This might be a good time to be a really skilled car designer, or a genuinely talented branding expert, or a particularly innovative engineer.
Indeed, in a few years time there might only be a handful of individual platforms underpinning, say, the 12 million Golf-sized cars built globally every year.
If that happens, because the cost of developing new platforms is getting beyond most mass producers, the need for more individual styling, more niche models and more sharply defined brand values will become of critical importance.
Over the next couple of years the global car industry will consolidate into just six mega-manufacturers, believes Sergio Marchionne, chief executive of Fiat Auto.
Marchionne claims that volume car makers need to be building between five-and-a-half and six million cars each year in order to make money.
He predicted that today's industry would "aggregate" into one giant US maker and other solo giants in Germany and China, with a Franco-Japanese-US conglomerate and one other European player making up the numbers.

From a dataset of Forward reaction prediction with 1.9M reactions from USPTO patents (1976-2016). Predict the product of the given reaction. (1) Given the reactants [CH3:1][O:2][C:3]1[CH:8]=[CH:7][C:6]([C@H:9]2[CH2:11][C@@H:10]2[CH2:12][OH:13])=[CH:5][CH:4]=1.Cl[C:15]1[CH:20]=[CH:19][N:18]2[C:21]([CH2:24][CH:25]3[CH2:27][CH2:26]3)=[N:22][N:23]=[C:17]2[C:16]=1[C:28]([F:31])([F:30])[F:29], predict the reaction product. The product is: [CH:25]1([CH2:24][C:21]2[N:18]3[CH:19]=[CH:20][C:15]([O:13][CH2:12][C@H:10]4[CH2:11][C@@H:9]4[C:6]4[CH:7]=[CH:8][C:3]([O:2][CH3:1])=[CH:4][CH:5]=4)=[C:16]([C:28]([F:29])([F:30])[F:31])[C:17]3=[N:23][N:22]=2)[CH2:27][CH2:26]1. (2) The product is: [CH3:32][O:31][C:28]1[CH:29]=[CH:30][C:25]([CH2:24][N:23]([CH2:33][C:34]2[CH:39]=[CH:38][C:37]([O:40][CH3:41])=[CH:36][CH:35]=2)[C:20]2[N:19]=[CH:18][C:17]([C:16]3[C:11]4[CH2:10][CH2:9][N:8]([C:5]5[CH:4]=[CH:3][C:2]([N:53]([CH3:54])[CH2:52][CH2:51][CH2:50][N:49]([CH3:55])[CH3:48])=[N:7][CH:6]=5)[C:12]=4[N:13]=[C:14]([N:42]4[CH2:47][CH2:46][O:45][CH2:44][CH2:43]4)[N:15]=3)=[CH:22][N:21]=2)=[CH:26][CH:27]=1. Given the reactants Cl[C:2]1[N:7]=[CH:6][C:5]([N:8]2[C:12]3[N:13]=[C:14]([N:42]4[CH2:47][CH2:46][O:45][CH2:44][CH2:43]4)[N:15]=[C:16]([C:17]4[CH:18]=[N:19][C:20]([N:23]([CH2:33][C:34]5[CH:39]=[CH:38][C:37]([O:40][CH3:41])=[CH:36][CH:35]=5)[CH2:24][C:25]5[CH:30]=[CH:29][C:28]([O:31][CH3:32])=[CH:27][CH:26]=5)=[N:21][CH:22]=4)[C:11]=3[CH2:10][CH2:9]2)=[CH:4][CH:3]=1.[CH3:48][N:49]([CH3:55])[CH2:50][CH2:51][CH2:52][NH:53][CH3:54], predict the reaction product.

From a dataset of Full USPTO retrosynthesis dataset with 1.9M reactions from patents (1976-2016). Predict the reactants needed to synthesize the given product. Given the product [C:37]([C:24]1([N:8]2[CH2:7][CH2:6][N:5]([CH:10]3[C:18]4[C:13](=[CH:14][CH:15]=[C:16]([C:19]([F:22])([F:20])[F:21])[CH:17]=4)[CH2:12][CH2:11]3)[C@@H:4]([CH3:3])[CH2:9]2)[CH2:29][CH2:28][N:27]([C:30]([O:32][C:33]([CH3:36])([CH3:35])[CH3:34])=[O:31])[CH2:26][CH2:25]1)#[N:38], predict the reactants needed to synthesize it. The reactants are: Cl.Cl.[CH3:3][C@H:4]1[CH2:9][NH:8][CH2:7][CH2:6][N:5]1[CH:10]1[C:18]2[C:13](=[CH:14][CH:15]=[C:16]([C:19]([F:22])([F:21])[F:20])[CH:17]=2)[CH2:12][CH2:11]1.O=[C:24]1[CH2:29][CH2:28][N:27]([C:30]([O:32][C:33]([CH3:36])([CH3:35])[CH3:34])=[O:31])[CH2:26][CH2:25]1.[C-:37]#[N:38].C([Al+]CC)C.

Indeed, it's likely that a GM-Chrysler merger will be restarted by the US government next year (if Chrysler doesn't collapse first) a combination that could become the world's largest car maker with annual sales of over 10 million units.
It's tempting to play fantasy merger.
Will we see a Ford-Fiat, potential good for nearly 9 million sales globally?
Or a Renault-Peugeot-Citroen-Nissan?
By the end of 2009 - likely to be an appalling year for the global car industry - we'll have a better idea of who's left standing.